People can have pretty good reasons not to be people of any particular faith. Logical, emotional, relational, maybe even spiritual reasons. I have mine too. I have reasons I want to run away from what I believe or run away from the person I am because of my faith.
My reasons include losses from which I can’t seem to recover. Broken trusts I can’t seem to forget. Deep down suspicions that Chance might be the only thing that hears our prayers. But in the end—most days—I choose faith. In particular, an association with Jesus. I choose this because of the Thursday night before Easter.
The cross story on Friday has its good points. Suffering love. An innocent man submitting to the farthest reach of a broken justice system. The possibility that Jesus’ death on a cross translates to forgiveness for me and my friends and my enemies.
Easter has its finer points too. The hope of life after death tests well in nearly all the markets. The even wider truth that death of one thing could lead to a greater life for another thing. Easter sells. I’d like to think I’d buy it even if I hadn’t been raised to from infancy.
But it’s Thursday that gets me. It’s the image of a man—maybe even a God in disguise—choosing love with pain over life without pain. For all my good reasons to drop this yoke and run free, I stay because Jesus wonders.
This night shows a vulnerability in Jesus that can disturb those who love certainty. Is it possible he could have walked away? Could he have called an audible and wrecked all the odds of the gambling prophets?
“Father, if you are willing, remove this cup from me; yet not my will but yours be done.”
The moment reveals some disconnect between Jesus and the God he often calls “Father” (and at least once, “Mother”). The giant “If” is especially telling. It sounds like he doesn’t know something. He doesn’t know if there’s some chance for another way. But Jesus hardly ever says comfortable things. He says true things. The truth of this moment is that he hesitates. He has doubts.
Don’t we all? Don’t we have moments where we have to move forward without seeing where we’re going? Don’t we wonder what God knows, what God can change, whether all these plans are as airtight as the confident people claim? Because Jesus does. To follow him could mean that he leads us in faith-filled uncertainty.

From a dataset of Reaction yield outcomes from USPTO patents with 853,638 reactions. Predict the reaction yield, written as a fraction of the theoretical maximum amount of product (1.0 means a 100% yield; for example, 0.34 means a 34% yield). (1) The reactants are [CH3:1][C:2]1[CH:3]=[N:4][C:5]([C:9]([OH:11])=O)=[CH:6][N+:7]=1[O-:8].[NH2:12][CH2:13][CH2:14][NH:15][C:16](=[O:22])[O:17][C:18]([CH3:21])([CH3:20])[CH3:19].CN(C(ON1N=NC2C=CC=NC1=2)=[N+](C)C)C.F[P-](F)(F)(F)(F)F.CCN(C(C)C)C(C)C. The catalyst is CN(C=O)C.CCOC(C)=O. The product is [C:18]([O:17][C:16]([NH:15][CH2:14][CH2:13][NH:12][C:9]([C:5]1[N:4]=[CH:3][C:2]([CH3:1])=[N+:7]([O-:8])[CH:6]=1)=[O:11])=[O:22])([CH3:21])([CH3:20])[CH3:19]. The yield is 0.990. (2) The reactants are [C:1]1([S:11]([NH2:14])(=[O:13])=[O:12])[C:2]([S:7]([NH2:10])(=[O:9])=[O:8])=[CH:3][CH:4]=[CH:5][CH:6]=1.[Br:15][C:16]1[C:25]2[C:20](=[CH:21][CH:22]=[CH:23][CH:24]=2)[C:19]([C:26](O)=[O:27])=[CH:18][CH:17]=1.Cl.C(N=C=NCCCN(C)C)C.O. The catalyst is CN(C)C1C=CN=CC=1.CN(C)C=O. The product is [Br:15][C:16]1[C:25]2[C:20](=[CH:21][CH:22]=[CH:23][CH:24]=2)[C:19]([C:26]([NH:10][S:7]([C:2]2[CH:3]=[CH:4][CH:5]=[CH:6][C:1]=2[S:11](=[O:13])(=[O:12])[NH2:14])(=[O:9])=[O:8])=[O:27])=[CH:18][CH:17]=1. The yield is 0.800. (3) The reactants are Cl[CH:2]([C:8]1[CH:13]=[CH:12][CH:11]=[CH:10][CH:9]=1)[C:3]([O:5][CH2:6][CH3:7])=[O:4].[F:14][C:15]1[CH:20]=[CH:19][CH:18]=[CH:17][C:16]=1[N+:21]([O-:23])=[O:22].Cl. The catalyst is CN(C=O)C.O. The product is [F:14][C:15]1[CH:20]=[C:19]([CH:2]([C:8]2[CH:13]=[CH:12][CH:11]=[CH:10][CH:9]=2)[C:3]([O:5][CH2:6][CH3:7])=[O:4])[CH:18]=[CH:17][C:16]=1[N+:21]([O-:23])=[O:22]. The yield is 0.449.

More importantly, what does Jesus hear in Gethsemane that gets him off his knees and onto the cross? We can only speculate. As an exercise in pure imagination, I wonder if Jesus hears suffering. Not his own, but ours. I wonder if he hears the lonely nights and the wailing widows and the grieving parents and the hungry bellies and the warring cities and the tired earth. And absorbing the power of your pain and mine, he carries it to his death. Maybe it even drives him out of the grave.
“That can’t be the way the story ends,” the universe says. God says. Life says. Hope says.
Blood, sweat and tears are a necessary storyline. But they are not the end. The end is the morning. Breakfast on the beach with friends. Death clothes neatly folded. That’s the end.
But for the love of God and the love of doubt, let’s not forget that Sunday only happens because Jesus plays though pain.
Photo (Flickr CC) by Thomas Berg
Latest posts by Laura Buffington (see all)
- Three Ways to Live in a Story With No Spoilers - July 16, 2015
- It’s Monday Morning and There’s the Internet - June 8, 2015
- Coffee Shops, Vicious Bears, and Scandalous Stories - May 28, 2015
- Imaginary Friends Forever (#IFF) - May 17, 2015
- Just In Time - May 8, 2015